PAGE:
UNfun in the sun

February 4, 2022

Dr. Tonétha Jay talks to us about skin cancer and how the unrelenting African sun may unleash havoc on your skin.

Basal and squamous cell skin cancers are some of the most common types of skin cancer. Dr. Tonétha Jay, Plastic and Reconstructive surgeon at Busamed Paardevlei Private Hospital says these common skin cancers are based on complex genetics and histological subtype. “Suffice to say, we are grateful that malignant melanoma is not at the top of the list.”

Melanoma is the most serious type of skin cancer. It develops in the melanocytes (cells) that produce melanin — the pigment that gives your skin its color.

According to Dr. Jay, skin cancer awareness in the general public still suffer the persistent myth that we need only wear sunscreen on sunny days and when we are exposed to direct sunlight. She says UV rays are strong and reflect into indoor spaces as well. “Unfortunately, a lot of the electromagnetic spectrum waves are not visible to the naked eye. Most sunscreens only provide protection against UVB rays anyway. This is why a sunscreen should be applied even if you’re going to be in shaded areas.” She adds that damaging UVA rays may still penetrate through sunblock. “On cloudy days and even in the shade we are still bombarded with electromagnetic spectrum waves or rays. In this case, a sunblock and a hat is more ideal.”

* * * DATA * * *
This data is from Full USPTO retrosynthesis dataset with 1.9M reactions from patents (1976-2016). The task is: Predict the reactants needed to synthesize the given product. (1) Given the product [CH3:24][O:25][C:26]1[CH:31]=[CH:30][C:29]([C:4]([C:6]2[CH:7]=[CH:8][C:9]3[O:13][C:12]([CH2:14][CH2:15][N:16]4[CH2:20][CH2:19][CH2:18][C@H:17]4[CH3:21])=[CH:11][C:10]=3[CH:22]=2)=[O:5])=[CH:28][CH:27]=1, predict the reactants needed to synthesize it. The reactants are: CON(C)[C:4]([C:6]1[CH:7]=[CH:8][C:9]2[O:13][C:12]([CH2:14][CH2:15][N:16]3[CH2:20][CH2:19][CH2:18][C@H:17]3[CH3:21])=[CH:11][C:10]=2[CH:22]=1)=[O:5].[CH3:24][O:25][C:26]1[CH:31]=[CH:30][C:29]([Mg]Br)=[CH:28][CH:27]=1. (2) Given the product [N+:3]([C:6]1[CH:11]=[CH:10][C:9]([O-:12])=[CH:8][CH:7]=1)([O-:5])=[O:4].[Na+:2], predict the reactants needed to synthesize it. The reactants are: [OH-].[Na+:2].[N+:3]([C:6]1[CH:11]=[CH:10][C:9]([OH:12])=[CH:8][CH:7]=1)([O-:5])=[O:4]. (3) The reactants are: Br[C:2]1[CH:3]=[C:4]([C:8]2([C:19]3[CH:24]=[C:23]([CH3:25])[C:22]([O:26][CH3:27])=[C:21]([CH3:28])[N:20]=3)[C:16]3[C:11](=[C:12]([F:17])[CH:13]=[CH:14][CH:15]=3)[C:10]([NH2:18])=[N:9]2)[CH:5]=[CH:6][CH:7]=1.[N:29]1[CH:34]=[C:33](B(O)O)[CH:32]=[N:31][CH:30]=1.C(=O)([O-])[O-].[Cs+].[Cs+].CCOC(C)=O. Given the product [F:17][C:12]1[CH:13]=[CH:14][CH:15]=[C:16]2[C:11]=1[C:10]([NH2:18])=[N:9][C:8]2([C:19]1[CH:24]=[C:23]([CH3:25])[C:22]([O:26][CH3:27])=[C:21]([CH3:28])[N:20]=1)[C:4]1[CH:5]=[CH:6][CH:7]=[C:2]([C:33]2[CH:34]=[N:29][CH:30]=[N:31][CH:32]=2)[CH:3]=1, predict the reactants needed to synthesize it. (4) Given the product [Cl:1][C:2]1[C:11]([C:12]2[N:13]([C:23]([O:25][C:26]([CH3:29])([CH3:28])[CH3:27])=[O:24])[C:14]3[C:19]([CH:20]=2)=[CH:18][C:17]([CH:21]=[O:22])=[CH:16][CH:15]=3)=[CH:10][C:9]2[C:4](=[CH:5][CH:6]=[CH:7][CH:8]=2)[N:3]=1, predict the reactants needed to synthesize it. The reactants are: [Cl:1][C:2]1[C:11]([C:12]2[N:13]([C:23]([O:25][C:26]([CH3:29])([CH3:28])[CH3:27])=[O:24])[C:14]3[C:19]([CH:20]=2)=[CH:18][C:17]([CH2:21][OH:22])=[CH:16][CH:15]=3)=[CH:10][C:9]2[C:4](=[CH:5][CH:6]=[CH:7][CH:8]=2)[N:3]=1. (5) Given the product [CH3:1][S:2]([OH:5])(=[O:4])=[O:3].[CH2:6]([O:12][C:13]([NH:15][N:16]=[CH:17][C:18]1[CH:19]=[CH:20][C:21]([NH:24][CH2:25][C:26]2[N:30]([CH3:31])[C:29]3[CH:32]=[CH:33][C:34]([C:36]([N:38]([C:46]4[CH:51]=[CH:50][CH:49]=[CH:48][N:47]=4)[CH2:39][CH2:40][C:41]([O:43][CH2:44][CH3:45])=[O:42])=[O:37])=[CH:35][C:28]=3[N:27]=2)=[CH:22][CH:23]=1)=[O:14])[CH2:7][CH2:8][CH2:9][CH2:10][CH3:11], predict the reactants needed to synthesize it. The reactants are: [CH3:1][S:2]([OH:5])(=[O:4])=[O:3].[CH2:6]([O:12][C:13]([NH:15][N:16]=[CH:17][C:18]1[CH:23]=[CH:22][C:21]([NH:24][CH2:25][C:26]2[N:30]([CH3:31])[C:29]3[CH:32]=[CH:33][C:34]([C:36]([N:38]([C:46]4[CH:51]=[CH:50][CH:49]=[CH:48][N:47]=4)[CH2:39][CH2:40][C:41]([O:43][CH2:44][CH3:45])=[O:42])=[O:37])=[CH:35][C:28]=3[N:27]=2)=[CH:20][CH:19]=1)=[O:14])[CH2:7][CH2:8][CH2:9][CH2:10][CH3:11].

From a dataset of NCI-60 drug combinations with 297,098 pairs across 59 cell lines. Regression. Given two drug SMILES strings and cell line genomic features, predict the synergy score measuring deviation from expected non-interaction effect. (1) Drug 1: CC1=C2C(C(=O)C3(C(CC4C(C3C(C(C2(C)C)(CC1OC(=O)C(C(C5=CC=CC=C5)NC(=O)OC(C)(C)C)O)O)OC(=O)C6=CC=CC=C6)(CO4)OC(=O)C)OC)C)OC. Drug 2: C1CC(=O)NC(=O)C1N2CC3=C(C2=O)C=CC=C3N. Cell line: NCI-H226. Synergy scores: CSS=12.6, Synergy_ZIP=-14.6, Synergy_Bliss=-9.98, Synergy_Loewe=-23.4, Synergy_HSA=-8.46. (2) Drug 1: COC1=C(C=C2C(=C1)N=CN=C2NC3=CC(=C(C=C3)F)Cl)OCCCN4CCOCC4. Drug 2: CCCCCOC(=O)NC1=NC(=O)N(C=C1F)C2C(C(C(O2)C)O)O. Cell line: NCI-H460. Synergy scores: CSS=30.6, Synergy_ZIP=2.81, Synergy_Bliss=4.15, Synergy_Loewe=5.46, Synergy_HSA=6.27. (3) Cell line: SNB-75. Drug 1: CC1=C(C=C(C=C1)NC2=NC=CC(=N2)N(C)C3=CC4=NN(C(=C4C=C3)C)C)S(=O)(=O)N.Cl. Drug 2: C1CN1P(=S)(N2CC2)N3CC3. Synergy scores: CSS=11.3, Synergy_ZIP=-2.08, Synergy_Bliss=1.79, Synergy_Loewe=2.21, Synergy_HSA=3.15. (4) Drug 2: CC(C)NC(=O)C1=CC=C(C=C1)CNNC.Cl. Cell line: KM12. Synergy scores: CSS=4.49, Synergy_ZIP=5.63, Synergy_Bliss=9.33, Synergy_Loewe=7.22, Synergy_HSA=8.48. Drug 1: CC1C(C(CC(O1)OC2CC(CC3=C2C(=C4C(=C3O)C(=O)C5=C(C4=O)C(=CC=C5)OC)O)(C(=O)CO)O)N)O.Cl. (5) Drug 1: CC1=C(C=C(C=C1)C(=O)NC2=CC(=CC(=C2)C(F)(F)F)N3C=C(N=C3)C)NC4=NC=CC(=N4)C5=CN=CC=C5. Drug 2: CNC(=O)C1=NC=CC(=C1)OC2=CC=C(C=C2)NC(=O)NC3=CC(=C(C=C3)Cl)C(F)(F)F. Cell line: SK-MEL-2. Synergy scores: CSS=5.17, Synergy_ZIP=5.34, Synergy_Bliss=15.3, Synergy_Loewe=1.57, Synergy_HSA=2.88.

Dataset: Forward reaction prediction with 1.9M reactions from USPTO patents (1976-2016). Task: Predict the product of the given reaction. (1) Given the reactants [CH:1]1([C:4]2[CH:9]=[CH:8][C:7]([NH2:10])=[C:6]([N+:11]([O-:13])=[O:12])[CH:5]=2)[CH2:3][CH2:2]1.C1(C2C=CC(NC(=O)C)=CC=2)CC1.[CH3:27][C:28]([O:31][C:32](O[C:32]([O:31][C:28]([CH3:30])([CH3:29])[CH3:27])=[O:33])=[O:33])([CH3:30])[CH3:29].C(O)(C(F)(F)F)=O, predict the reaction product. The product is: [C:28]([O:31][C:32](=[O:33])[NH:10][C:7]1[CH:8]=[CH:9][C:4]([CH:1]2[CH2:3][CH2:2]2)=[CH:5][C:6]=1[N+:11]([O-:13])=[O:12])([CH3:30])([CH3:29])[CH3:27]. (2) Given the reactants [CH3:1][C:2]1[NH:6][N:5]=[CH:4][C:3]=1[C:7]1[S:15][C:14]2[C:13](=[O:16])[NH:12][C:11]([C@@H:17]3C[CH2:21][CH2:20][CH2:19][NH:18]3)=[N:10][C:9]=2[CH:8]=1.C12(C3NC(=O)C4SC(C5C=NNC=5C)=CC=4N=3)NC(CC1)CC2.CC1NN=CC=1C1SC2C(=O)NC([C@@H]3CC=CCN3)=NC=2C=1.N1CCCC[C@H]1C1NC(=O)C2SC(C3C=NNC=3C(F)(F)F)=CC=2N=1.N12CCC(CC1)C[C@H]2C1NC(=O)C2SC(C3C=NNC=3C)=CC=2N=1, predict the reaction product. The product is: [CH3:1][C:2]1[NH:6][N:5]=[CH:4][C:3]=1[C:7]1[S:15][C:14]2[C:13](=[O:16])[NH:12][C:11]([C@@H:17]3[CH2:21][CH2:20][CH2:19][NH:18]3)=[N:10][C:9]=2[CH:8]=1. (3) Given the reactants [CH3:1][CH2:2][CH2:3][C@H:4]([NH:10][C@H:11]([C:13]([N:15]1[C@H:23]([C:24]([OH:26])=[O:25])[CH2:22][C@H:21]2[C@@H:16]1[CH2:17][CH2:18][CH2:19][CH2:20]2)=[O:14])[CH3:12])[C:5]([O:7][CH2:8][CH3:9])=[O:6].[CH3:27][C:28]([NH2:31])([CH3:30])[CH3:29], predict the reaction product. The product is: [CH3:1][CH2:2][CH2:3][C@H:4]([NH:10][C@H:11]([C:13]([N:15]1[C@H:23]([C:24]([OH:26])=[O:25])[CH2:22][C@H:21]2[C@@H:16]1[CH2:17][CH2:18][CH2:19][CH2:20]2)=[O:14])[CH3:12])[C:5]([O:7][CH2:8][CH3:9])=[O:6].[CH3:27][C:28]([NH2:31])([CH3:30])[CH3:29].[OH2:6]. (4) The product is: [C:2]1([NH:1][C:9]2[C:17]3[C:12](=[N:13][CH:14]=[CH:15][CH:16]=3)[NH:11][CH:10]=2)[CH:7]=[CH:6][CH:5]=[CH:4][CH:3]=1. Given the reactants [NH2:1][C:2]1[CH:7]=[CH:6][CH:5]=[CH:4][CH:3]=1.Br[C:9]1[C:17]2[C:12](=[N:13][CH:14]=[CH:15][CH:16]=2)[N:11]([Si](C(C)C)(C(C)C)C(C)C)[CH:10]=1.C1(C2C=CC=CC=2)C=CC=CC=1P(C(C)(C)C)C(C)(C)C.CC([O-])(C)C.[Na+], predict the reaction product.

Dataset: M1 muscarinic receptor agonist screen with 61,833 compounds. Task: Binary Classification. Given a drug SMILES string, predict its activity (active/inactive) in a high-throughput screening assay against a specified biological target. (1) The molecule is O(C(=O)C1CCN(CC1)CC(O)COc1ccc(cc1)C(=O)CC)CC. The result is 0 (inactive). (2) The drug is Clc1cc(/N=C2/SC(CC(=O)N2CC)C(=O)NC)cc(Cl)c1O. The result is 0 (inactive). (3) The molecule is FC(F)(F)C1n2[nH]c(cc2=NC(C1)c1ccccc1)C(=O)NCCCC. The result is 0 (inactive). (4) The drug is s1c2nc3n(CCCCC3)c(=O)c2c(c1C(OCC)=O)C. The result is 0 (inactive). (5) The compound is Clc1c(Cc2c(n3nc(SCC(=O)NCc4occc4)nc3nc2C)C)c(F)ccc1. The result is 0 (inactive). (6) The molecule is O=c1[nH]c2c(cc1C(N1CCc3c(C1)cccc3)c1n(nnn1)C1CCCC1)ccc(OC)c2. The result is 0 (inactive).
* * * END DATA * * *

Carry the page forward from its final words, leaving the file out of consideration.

Dr. Jay says darker complexioned people are also at risk for skin cancer and that it’s a myth that only light skinned people develop skin cancer. “Acral melanoma has a 62 percent mortality in darker skinned individuals of African descent.” Acral melanoma may be deceptively present under the sole of the foot or the palm of the hand. “Remember, moles and freckles may seem innocuous, yet could be lethal.”

Typically lighter complexioned individuals with particularly light eyes (usually caucasian and people with albinism) are at high risk of skin cancers. Dr. Jay advises skin cancer screenings to ensure that any abnormalities that could be malignant are caught early. “Early detection does save lives.”

She says she reminds patients that the skin is an organ which functions to remove waste and keep the body cool through its pores. Social media promoted skin care routines that profess being able to “shrink our pores” for a porcelain looking face, for example, are total hogwash. Dr. Jay says nothing substitutes general good hygiene and management of hormone levels for great looking skin.

Dr Tonetha Jay
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